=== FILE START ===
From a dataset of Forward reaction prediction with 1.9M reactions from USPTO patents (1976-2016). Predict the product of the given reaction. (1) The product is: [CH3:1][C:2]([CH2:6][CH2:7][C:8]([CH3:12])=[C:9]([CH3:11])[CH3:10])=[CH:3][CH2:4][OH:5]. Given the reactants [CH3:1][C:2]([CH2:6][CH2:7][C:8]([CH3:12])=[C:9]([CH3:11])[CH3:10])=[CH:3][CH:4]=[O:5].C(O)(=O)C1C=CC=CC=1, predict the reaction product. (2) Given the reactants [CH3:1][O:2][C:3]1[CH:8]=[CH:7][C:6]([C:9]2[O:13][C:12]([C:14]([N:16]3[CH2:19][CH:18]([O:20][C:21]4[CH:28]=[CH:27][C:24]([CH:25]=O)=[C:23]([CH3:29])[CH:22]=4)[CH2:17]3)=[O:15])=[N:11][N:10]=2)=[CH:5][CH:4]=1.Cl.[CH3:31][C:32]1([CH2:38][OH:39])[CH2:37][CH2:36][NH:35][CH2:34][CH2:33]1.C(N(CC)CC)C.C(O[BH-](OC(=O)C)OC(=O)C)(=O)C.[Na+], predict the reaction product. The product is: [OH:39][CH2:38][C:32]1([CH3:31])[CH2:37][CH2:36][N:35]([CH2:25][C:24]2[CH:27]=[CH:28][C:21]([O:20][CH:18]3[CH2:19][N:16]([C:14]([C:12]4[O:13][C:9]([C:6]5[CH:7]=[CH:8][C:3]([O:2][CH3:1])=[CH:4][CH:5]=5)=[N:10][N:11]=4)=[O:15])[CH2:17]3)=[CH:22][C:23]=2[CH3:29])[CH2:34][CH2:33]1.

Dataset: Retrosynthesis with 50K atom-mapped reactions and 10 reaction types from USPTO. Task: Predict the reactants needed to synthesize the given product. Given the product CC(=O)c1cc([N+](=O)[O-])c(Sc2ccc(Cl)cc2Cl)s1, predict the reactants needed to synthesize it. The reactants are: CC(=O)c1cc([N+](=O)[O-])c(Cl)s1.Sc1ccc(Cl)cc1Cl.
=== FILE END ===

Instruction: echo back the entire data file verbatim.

From a dataset of Forward reaction prediction with 1.9M reactions from USPTO patents (1976-2016). Predict the product of the given reaction. (1) The product is: [CH3:1][C:2]([CH2:6][CH2:7][C:8]([CH3:12])=[C:9]([CH3:11])[CH3:10])=[CH:3][CH2:4][OH:5]. Given the reactants [CH3:1][C:2]([CH2:6][CH2:7][C:8]([CH3:12])=[C:9]([CH3:11])[CH3:10])=[CH:3][CH:4]=[O:5].C(O)(=O)C1C=CC=CC=1, predict the reaction product. (2) Given the reactants [CH3:1][O:2][C:3]1[CH:8]=[CH:7][C:6]([C:9]2[O:13][C:12]([C:14]([N:16]3[CH2:19][CH:18]([O:20][C:21]4[CH:28]=[CH:27][C:24]([CH:25]=O)=[C:23]([CH3:29])[CH:22]=4)[CH2:17]3)=[O:15])=[N:11][N:10]=2)=[CH:5][CH:4]=1.Cl.[CH3:31][C:32]1([CH2:38][OH:39])[CH2:37][CH2:36][NH:35][CH2:34][CH2:33]1.C(N(CC)CC)C.C(O[BH-](OC(=O)C)OC(=O)C)(=O)C.[Na+], predict the reaction product. The product is: [OH:39][CH2:38][C:32]1([CH3:31])[CH2:37][CH2:36][N:35]([CH2:25][C:24]2[CH:27]=[CH:28][C:21]([O:20][CH:18]3[CH2:19][N:16]([C:14]([C:12]4[O:13][C:9]([C:6]5[CH:7]=[CH:8][C:3]([O:2][CH3:1])=[CH:4][CH:5]=5)=[N:10][N:11]=4)=[O:15])[CH2:17]3)=[CH:22][C:23]=2[CH3:29])[CH2:34][CH2:33]1.

Dataset: Retrosynthesis with 50K atom-mapped reactions and 10 reaction types from USPTO. Task: Predict the reactants needed to synthesize the given product. Given the product CC(=O)c1cc([N+](=O)[O-])c(Sc2ccc(Cl)cc2Cl)s1, predict the reactants needed to synthesize it. The reactants are: CC(=O)c1cc([N+](=O)[O-])c(Cl)s1.Sc1ccc(Cl)cc1Cl.